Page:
Atherosclerosis, a condition characterized by the hardening and narrowing of arteries, is more prevalent among young people due to various factors such as high cholesterol and blood pressure. Researchers from the National Center for Cardiovascular Research (CNIC) have found that the arteries of younger individuals are more susceptible to damage from these factors, which could be due to their lack of exposure to aging.
The study published in the Journal of the American College of Cardiology highlights the need for aggressive control of risk factors at an earlier age, potentially requiring a change in primary prevention strategies. The results emphasize that atherosclerosis can be reversed with early interventions, including lifestyle modifications like diet changes, reducing alcohol consumption, and lowering salt intake. If these measures are not effective, pharmacological treatments may be necessary.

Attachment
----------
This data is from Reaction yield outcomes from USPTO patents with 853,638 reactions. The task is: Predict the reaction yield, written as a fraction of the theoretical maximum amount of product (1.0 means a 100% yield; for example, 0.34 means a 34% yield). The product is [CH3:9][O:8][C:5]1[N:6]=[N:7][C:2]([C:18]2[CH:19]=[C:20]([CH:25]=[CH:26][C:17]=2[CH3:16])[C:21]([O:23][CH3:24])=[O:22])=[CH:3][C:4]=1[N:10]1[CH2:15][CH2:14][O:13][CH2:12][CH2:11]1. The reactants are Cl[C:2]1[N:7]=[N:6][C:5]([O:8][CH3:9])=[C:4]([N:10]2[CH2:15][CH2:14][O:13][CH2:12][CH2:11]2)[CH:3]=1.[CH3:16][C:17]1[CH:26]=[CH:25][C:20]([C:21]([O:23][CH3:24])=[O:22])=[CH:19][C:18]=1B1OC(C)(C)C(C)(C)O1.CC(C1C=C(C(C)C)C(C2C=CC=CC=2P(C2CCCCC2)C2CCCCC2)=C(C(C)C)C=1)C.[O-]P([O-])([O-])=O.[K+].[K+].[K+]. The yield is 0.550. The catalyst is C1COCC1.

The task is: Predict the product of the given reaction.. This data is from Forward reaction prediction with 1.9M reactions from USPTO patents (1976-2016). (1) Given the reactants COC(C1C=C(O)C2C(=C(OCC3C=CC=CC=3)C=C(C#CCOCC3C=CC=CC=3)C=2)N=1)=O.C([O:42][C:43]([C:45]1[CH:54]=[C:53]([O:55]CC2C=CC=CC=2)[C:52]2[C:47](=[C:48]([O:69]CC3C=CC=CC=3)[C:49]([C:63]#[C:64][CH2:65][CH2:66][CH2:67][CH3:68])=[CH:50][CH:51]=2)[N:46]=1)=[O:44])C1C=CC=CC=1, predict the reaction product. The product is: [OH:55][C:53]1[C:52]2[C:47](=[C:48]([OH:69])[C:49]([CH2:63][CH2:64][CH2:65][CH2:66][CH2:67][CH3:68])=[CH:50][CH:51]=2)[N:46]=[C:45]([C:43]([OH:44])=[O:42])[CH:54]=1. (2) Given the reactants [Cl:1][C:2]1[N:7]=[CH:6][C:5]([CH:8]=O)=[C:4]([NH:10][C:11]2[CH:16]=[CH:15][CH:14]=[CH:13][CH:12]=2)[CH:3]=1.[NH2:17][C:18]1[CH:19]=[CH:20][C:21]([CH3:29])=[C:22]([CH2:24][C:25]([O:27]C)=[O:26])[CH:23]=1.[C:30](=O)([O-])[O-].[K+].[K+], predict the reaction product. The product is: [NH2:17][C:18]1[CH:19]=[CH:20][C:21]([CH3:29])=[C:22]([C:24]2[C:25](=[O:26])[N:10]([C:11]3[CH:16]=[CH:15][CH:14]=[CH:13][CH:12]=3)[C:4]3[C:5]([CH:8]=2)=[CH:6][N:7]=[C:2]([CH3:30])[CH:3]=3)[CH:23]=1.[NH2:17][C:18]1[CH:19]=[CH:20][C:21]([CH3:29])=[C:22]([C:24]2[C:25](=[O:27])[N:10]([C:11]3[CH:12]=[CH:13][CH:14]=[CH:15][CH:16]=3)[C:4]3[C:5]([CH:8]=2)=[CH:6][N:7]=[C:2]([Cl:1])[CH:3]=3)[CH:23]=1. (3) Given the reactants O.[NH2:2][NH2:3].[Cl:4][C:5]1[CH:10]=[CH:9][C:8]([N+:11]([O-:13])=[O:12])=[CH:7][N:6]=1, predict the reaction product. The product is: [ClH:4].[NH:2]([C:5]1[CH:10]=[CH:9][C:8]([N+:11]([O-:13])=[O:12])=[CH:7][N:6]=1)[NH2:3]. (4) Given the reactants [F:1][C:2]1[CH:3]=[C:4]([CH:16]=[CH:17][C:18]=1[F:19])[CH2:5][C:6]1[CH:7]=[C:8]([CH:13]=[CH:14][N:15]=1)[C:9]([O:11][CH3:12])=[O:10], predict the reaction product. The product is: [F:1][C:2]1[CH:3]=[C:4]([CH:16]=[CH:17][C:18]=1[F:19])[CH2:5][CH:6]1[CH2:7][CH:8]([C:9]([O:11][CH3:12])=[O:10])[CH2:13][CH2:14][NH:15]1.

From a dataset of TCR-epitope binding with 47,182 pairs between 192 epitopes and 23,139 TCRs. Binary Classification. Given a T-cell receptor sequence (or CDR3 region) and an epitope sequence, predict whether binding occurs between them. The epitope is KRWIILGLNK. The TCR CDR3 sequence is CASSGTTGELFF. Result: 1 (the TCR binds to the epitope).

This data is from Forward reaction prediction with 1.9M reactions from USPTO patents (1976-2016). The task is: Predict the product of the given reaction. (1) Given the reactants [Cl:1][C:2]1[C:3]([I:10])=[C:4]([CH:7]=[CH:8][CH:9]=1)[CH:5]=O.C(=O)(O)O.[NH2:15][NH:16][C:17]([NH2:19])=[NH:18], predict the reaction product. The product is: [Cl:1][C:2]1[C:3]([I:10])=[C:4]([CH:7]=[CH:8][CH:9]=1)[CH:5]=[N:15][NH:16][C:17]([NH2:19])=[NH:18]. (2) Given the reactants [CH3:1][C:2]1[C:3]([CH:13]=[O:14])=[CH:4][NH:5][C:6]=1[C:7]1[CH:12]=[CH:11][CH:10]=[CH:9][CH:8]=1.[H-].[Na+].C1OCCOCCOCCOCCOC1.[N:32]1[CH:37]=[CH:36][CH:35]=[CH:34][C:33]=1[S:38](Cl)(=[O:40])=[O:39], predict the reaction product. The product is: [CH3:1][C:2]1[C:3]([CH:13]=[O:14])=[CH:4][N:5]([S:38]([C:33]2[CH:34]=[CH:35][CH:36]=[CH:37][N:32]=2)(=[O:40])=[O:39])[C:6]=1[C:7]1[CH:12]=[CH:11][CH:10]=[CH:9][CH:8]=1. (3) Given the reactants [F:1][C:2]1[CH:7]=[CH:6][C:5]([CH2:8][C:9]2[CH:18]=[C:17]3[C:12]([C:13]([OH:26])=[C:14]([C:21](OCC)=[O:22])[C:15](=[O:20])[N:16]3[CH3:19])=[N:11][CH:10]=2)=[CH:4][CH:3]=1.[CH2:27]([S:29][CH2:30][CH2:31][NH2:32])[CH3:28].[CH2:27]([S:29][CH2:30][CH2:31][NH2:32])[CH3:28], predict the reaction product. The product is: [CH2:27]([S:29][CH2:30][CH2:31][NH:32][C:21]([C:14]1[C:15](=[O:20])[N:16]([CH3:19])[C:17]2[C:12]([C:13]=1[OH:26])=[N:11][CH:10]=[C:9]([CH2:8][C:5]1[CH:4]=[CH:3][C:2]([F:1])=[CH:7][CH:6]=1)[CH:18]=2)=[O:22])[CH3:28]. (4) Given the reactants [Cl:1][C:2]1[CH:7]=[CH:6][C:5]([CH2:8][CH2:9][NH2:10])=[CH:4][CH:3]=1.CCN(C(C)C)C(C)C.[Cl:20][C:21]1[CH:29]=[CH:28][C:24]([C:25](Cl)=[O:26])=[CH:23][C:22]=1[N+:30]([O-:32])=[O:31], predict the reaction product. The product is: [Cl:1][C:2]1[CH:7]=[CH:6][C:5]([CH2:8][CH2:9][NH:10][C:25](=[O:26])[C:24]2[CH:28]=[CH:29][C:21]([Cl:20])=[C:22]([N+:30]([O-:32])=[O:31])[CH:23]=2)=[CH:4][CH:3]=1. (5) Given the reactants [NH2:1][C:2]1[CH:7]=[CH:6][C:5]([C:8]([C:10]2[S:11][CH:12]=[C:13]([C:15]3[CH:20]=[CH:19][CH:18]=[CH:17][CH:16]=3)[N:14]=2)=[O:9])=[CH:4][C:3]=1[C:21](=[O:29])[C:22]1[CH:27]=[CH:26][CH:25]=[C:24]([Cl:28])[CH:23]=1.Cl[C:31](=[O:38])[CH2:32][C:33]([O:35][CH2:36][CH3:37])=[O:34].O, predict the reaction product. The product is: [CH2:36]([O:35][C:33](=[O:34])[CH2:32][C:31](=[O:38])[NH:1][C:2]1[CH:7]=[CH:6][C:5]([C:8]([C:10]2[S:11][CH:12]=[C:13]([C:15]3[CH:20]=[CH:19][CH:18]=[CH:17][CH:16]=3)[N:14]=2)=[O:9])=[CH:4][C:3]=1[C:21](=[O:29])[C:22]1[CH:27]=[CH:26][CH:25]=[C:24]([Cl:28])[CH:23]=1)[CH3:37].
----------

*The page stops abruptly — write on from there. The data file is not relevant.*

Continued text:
The authors urge for early screening for subclinical atherosclerosis and aggressive management of risk factors to alleviate the global burden of cardiovascular disease. They recommend screening for cholesterol or atheroma plaques in the carotid or femoral arteries to identify those at risk and begin aggressive risk factor management. According to estimates, 30% of people between 40 and 45 years old have atherosclerosis in some arterial segment. This underscores the importance of early intervention and control of risk factors as a preventive measure for young adults.